But what did the numbers tell us about Everton’s latest “performance”?
Sigurdsson has scored just 66.6% of his Everton penalties
With Everton 2-0 down at the Etihad, the Blues were offered a lifeline.
But Gylfi Sigurdsson – who was anonymous throughout – couldn’t convert it with his effort comfortably saved by Ederson.
That means he’s now missed four of the 12 penalties he’s taken for Everton, an unimpressive strike rate of just 2 out of 3.
In Premier League history, 83.1% of penalties have been scored, so Gylfi’s numbers just don’t stand up. For further comparison, Everton’s previous penalty taker, Leighton Baines, converted 26 of his 29 penalties for a much more impressive success rate of 89.7%.
It’s time for a new penalty taker for Everton.
Possible penalty candidates include Richarlison (career league success rate: 4/4 = 100%), Dominic Calvert Lewin (career success rate: 3/3 = 100%), Lucas Digne (career success rate: 1/1 = 100%), and James Rodriguez (career success rate: 14/17 = 82.6%).
Flashback to the heady days of October when Everton were top of the league after producing a festival of football winning their opening seven games of the season and I think it’s fair to say you would be dismayed to hear that Everton would go on to finish the season in 10th.
On the face of it, Everton have made some progress. After all, 10th is better than last season’s 12th. But it’s fruitless “progress”. After all, the two seasons before we finished 8th. The Blues did pick up ten more points than last season however.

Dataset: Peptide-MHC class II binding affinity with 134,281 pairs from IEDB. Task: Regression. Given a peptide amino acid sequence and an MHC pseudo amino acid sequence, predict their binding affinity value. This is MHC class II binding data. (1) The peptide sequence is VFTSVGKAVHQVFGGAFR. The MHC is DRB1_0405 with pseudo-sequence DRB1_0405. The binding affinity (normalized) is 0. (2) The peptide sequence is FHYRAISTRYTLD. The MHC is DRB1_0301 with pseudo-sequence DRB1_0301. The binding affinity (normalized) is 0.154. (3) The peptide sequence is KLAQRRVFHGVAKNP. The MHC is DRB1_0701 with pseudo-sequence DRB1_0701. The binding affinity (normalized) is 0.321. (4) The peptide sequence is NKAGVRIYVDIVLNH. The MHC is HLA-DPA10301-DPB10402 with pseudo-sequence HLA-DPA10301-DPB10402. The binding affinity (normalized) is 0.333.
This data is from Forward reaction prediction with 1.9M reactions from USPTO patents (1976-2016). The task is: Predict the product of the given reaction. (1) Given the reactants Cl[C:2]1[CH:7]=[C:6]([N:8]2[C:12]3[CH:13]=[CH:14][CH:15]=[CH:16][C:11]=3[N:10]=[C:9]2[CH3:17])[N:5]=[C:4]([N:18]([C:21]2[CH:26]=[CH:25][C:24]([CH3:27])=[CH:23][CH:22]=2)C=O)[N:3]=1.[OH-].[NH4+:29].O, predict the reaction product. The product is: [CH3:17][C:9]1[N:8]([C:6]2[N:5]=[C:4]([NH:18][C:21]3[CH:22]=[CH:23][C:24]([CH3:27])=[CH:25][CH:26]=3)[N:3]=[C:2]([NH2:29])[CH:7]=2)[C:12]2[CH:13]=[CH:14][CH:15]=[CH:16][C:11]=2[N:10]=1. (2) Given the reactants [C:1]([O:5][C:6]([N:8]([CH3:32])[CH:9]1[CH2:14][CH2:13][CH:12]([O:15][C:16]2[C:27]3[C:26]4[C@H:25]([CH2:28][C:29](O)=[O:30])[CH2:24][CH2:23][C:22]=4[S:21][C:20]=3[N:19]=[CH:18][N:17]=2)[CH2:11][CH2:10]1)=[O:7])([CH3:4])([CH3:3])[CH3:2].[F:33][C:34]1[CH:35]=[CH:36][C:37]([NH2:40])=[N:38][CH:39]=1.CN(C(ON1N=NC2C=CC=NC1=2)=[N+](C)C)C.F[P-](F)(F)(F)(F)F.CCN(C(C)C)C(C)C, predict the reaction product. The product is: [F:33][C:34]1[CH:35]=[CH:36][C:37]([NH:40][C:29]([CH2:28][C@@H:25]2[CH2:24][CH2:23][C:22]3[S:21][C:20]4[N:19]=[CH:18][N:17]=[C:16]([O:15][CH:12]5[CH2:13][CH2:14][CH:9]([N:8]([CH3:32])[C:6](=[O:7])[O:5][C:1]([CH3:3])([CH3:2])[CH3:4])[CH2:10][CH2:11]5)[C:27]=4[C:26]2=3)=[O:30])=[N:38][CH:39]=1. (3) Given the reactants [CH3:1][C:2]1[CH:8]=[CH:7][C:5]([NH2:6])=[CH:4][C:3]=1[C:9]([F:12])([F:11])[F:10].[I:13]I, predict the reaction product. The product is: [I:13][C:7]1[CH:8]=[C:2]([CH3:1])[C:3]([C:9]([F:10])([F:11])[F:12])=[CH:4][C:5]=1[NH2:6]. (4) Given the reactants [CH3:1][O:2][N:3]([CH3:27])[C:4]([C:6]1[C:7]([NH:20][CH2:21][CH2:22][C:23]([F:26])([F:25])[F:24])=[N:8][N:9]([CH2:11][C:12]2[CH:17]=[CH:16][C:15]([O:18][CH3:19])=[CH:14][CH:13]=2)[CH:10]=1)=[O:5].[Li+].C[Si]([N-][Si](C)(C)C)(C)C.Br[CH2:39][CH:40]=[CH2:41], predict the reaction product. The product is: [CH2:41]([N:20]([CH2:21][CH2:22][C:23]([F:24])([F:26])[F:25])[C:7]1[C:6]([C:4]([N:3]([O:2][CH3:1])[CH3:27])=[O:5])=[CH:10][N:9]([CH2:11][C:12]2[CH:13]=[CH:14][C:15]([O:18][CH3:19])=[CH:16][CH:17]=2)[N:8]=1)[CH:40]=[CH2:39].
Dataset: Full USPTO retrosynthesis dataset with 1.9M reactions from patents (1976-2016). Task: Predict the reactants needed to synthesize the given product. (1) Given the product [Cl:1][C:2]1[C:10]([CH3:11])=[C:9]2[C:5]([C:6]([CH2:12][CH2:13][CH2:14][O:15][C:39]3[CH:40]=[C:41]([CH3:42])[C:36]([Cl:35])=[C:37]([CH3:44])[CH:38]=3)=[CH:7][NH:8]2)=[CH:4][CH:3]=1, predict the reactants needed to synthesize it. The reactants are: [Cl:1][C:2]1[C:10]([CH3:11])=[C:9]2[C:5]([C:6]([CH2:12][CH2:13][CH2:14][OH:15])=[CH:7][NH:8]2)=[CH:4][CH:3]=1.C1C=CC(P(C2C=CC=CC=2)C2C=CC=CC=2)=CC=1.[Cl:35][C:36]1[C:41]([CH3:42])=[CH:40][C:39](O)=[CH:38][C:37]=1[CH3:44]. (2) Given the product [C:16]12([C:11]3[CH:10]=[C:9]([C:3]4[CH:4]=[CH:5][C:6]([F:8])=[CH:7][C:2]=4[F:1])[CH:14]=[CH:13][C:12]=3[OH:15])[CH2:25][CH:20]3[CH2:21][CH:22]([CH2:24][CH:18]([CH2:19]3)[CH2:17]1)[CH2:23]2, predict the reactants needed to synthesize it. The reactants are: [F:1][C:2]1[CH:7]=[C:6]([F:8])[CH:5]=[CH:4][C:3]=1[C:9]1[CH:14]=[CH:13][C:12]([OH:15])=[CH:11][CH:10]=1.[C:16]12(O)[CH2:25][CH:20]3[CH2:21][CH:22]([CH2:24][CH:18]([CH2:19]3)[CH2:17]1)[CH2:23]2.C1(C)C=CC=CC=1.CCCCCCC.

Everton’s worst position all season
What’s all the more frustrating about Everton’s final 10th place finish is that it was the first time all campaign that Blues had dropped so low in the league.
Before this game, Everton’s lowest position throughout the course of the season was 9th.
Everton have finished in 10th place in the Premier League this season. Before today, the lowest position they have been this season was 9th. #EFC— EFC Statto (@EFC_Statto) May 23, 2021
Another year of… nothing
I went to my first Everton game in February 1996, which was, ironically, a 2-0 win over Man City.
Since then, I’ve seen:
- 0 trophies
- 0 top 3 finishes
- 0 relegations
In all honesty, aside from an early relegation battle in 1997/98 and that year we came fourth (before being swiftly ousted from the Champions League) nothing of note has really happened at Everton. We’ve just been floating in the middle of the Premier League.
Indeed, even to have an outside chance of a “Europa Conference League” place on the final day of the season is the most entertaining season finale Everton have had in six years.
The past seven years have been especially mediocre – even by Everton standards – with the Blues not finishing outside of 7th to 12th position.
Nearly 3 Months
A silver lining… we don’t have to watch Everton in competitive action until at least 14th August.
That means we have 83 days to rediscover our Blue-tinted spectacles and convince ourselves that this year might be different. That’s 11 Everton-free weekends.
Enjoy your summer.